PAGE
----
Early September 1756 - invading Saxony
The very first months of the war and the remaining season of 1756 - I guess until November or December, when troops go into winter quarters - is dedicated to the destruction of the Saxon army and the subjugation of what remains of the country. The Saxon army is concentrated in Pirna and the challenge is to destroy them before sizeable Austrian forces intervene. I don't know how large this remaining army is, but the tooltip information over the Pirna camp icon lists 16 units. (Who knows the exact size of this Saxon contingent?)
One route to their destruction is to occupy the areas of Dresden, Dippoldiswalde and Radeberg with Prussian forces and to hang on to these positions for 1 to 3 turns. This is what the instructions in the event log state. The attractive part of this approach is that complete destruction can be accomplished without too many costs to our precious (...sss....) Prussian forces. The disadvantage may be that it requires the splitting of our Elbe Armee in three, making each part vulnerable to piecemeal destruction by suddenly appearing Austrian forces that are assisted by a sortie of the Saxon forces. Imagine if I would lose Dresden with its depot and its fortifications! (Let me tell you that this once happened to me in a previous game!) Another approach was championed at the forum. Somebody advocated a turn 1 assault with the combined Elbe Armee on Pirna itself. He claimed that this brought immediate rewards in terms of experience gain, and promotions of generals. But I abhor the potential slaughter of my forces that may go with it and I decide to adhere to my strategic maxim of attrition minimization.
So: build up and place my forces in order to block the three roads to the Pirna camp. Dresden has to be sufficiently garrisoned; Dippoldiswalde needs to contain a sufficient force to block a potential Austrian blow; and Radeberg - well, that's across the Elbe, not readily approachable from Austrian territory.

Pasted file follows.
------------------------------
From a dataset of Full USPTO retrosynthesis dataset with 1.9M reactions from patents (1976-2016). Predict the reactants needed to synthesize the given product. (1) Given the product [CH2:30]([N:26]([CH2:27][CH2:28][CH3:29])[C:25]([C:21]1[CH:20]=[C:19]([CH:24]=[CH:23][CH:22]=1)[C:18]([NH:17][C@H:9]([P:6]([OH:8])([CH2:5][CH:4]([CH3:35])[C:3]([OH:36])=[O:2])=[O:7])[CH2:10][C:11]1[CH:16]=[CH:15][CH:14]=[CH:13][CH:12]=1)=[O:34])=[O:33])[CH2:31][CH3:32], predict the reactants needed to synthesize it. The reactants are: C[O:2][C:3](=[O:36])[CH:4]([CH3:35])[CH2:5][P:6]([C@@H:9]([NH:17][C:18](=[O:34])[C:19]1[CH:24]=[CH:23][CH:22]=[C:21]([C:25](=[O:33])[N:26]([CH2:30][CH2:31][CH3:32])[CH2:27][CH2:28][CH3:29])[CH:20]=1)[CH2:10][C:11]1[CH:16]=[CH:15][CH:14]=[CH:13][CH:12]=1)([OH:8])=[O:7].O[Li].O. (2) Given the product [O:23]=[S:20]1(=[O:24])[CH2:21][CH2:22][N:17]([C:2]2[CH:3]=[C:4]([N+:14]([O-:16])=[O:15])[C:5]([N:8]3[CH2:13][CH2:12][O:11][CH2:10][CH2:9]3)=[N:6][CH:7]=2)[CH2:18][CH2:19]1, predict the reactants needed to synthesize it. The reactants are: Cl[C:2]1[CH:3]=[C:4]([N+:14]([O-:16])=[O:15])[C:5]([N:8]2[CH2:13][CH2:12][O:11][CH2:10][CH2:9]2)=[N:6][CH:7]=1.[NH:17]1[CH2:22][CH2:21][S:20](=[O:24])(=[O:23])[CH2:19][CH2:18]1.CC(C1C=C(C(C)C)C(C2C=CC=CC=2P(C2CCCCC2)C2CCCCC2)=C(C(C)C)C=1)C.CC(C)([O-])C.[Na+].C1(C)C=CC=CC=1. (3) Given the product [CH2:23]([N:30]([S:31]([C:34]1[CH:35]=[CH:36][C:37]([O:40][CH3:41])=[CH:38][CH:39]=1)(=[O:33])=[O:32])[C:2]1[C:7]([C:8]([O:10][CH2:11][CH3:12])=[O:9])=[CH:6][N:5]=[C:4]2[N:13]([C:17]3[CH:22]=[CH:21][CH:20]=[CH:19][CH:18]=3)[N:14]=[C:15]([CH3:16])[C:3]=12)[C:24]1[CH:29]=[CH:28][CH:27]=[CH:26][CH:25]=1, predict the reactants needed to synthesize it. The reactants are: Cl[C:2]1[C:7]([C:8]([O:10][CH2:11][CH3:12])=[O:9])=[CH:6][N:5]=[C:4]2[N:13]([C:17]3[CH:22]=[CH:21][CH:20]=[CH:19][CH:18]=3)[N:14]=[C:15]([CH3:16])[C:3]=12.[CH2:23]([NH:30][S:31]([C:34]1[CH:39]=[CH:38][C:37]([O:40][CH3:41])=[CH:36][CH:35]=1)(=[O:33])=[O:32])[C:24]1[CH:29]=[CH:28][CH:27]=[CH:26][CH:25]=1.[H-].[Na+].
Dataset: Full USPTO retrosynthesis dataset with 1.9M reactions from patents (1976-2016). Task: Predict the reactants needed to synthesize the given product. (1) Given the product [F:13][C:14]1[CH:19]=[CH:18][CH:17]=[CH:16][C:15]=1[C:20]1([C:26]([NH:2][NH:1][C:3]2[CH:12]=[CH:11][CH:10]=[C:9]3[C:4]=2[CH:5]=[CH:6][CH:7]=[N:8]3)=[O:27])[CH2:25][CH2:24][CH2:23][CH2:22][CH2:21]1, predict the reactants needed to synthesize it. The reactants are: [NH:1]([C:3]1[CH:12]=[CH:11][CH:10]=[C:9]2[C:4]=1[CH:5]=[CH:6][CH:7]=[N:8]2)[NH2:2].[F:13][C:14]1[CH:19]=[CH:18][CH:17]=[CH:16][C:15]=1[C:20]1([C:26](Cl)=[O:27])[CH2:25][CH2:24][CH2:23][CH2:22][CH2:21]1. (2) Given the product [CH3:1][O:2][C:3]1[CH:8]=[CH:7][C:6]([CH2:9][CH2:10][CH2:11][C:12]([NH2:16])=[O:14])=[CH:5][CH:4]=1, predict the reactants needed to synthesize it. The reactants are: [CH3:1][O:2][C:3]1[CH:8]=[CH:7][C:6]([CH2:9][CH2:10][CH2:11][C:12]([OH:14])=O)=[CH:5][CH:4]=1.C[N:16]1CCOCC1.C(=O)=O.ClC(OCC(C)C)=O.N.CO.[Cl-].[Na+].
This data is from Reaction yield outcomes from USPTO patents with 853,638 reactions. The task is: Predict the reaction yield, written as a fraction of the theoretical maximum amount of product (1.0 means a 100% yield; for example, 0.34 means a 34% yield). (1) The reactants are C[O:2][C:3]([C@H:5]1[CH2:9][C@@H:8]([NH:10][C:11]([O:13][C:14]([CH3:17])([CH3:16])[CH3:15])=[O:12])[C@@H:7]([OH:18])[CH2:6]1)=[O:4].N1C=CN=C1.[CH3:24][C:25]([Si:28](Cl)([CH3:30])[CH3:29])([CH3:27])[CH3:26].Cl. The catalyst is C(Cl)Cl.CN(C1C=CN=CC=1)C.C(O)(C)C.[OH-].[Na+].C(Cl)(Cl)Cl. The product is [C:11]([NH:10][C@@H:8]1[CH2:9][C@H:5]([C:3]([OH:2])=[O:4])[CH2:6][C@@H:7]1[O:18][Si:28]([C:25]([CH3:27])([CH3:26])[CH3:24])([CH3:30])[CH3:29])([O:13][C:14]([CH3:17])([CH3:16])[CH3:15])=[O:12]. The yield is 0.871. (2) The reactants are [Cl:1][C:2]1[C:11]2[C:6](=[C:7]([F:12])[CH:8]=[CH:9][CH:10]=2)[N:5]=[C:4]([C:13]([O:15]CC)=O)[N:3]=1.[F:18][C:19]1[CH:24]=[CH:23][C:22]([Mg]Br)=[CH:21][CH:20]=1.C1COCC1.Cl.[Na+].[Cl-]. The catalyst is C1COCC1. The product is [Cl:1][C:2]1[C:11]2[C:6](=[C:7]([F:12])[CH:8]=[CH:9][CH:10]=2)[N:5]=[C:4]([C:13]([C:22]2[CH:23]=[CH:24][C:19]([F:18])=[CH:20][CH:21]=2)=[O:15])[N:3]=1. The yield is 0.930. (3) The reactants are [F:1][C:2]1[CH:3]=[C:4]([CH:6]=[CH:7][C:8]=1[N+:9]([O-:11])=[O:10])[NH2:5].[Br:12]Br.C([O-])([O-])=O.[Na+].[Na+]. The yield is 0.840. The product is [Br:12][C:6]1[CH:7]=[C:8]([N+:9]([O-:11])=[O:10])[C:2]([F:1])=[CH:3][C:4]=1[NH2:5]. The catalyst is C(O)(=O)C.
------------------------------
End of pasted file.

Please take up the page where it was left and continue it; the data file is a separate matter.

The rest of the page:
One of the things I like in this game is the endless organizational challenges one encounters while constituting one's forces. In order to accomplish the blockade of Pirna I group my Elbe Armee as follows.
Keith, as a column (Corps) remains in Dresden. His strategic rating, 5, and particularly his defensive rating, also 5, make him eminently suitable to protect Dresden. His force will consist of two artillery battalions, two supply wagons, three infantry brigades and a cavalry brigade, 15,000 men in. In addition the two siege artillery units from Frederick's column and the 1/Pioneers battn are transferred to Keith (totaling 168 guns for the force). Thus, a force is created that in the future may operate against fortresses. I'm not sure whether siege artillery impedes movement. The unit stats give these wheeled units a movement coefficient of 115%, so it doesn't seem. But one should be wary!
Talking about brigades: some interesting discussions can be retrieved from the forums regarding the optimal composition of brigades. I try to fill all my infantry brigades with four battalions: three regular infantry or fusilliers and a grenadier battalion. I'm not sure whether this provides the optimal power mix, but I think it is historical. (Please comment!) As one of the initial activities of the campaign, all brigades have to be structured. The King will supervise that Himself!
A second column is Wedell's, east of the Elbe, in. Bautzen. His is the column to move with three filled brigades, two artillery battalions and two supply wagons to the Radeberg blocking position. A fourth brigade, with the elite infantry, has to cross the Elbe (at Pirna!) and move on to Dresden in order to strengthen Keith. As I said: I do not expect many problems for Wedell.